The Flaming Lips – The Soft Bulletin (1999): Review


Produced by Dave Fridmann and The Flaming Lips
Label – Warner Bros

It’s difficult to assess what would have happened to Wayne Coyne’s Flaming Lips, had they not released one of the most incredible records of the decade. Incredible in that everything leading up to its release led one to think that for all the profound eccentricity of previous recordings the Oklahoma three piece really were diminishing their potential audience and undoubtedly the level of support from their record company. Having initially gained limited success with their early 90s mix of rock and grunge, when lead guitarist Ronald Jones left the band in summer 1996, Coyne elected to explore the musical absurd. Firstly they ran The Parking Lot Experiments, where the band invited people to bring their cars to parking lots, were given cassette tapes and instructed to play them in synchronization. This wet their collective appetite for more examinations in combining a collage of sounds from multiple outlets for 1997s “Zaireeka”. Released on four CD’s (Coyne originally wanted 100), the intention was for the listener to play all four at the same time, and although flawed, was a necessary stimulation and a basis for the approach in arranging “The Soft Bulletin”. Deliberately denying themselves of key ingredients like traditional rock guitars, the band, influenced by movie soundtracks (particularly Disney), began to create a glorious midi manipulated symphony.


Coyne may have been the chief instigator for “The Soft Bulletin”, but it’s multi instrumentalist Steven Drozd who heroically interprets and converts the singer’s imaginations into fully fledged recordings. On “A Spoonful Weighs A Ton” he carefully combines lush orchestration for the verse with a huge booming chorus that thunders from the speakers. “The Spiderbite Song” is the most naively charming love song that subtly ties two stories, Drozd’s septic heroin reaction which was initially thought to be a brown recluse bite, and a fatal car crash. “Waitin’ For Superman” sees the depths of Coyne’s despair at the loss of his father through an intense realization that even superheroes cannot reverse this mortal coil we exist in. The intro for “Race For The Prize” had been hanging around in Drozd’s imagination for years, and when presented to the band as a wacky string sounding tape clip stirred them to fulfill its essence to a complete and wonderful opener. Producer Dave Fridmann meticulously pulls the band’s bizarre expressions into something majestic and has to take huge credit for his patience and attention to detail. But mostly it’s Coyne’s conceptual vision that’s at the heart of the collection. The fact that he created a masterpiece by throwing out the modern rock recording conventions is a revelation and as aurally visual as the man experiencing his existence through LSD as portrayed on the front cover.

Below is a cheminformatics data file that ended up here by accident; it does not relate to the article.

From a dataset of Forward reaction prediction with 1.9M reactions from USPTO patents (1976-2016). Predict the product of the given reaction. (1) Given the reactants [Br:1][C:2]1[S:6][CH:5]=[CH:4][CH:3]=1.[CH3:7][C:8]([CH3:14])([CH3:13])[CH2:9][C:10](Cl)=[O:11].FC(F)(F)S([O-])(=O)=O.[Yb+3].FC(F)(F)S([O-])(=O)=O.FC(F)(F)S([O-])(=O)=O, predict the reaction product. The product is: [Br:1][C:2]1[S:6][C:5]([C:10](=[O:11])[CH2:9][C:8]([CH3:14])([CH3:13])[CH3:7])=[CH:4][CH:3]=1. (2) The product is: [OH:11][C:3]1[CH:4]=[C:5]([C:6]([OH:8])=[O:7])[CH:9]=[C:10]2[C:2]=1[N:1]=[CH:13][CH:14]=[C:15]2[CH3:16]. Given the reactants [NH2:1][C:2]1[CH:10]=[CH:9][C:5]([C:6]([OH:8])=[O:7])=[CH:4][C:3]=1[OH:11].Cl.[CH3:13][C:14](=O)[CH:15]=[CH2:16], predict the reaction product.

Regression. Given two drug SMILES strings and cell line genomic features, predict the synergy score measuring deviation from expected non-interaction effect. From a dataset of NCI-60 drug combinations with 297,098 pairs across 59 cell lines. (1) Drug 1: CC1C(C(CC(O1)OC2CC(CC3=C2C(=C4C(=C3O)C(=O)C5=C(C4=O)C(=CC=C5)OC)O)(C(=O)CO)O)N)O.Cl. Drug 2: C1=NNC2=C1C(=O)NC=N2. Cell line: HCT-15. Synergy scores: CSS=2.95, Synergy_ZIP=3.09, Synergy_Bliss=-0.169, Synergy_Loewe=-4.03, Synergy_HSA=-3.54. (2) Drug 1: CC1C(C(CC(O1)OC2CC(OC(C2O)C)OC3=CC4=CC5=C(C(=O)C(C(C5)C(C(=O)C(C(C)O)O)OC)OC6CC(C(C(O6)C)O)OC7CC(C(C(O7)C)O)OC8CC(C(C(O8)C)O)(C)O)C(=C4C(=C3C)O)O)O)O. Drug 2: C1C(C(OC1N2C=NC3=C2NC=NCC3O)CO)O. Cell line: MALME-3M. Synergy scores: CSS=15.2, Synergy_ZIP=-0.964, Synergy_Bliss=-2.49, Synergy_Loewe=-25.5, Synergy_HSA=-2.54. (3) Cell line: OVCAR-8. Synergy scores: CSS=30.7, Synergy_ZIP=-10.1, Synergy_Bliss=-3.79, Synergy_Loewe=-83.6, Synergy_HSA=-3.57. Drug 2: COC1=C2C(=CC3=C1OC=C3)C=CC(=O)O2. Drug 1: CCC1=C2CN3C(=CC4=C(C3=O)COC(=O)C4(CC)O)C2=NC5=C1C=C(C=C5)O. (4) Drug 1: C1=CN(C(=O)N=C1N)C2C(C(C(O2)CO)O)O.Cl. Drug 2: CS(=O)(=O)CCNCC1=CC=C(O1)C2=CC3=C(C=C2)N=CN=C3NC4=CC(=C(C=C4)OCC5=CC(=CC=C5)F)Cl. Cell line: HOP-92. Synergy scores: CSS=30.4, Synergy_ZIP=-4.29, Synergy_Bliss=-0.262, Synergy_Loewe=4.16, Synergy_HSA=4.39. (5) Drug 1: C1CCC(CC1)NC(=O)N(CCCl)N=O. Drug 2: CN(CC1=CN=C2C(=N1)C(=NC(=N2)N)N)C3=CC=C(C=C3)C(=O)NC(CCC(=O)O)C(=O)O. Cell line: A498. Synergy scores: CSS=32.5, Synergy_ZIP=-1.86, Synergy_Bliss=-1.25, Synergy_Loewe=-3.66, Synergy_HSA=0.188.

Deliberately unpredictable, at times moving and compassionate, occasionally witty and cynical, The Flaming Lips weave the deft touch of seasoned musical magicians for one of the greatest records of the 90s.


Track Rating

1 – Race For The Prize (9)
2 – A Spoonful Weighs A Ton (9)
3 – The Spark That Bled (9)
4 – The Spiderbite Song (9)
5 – Buggin’ (9)
6 – What Is The Light (9)
7 – The Observer (8)
8 – Waitin’ For Superman (9)
9 – Suddenly Everything Happened (9)
10 – The Gash (8)
11 – Feeling Yourself Disintegrate (9)
12 – Sleeping On The Roof (9)

2 responses to “The Flaming Lips – The Soft Bulletin (1999): Review

    • Never spotted the similarities until you pointed them out. Even the unpredictable has consistency it seems.

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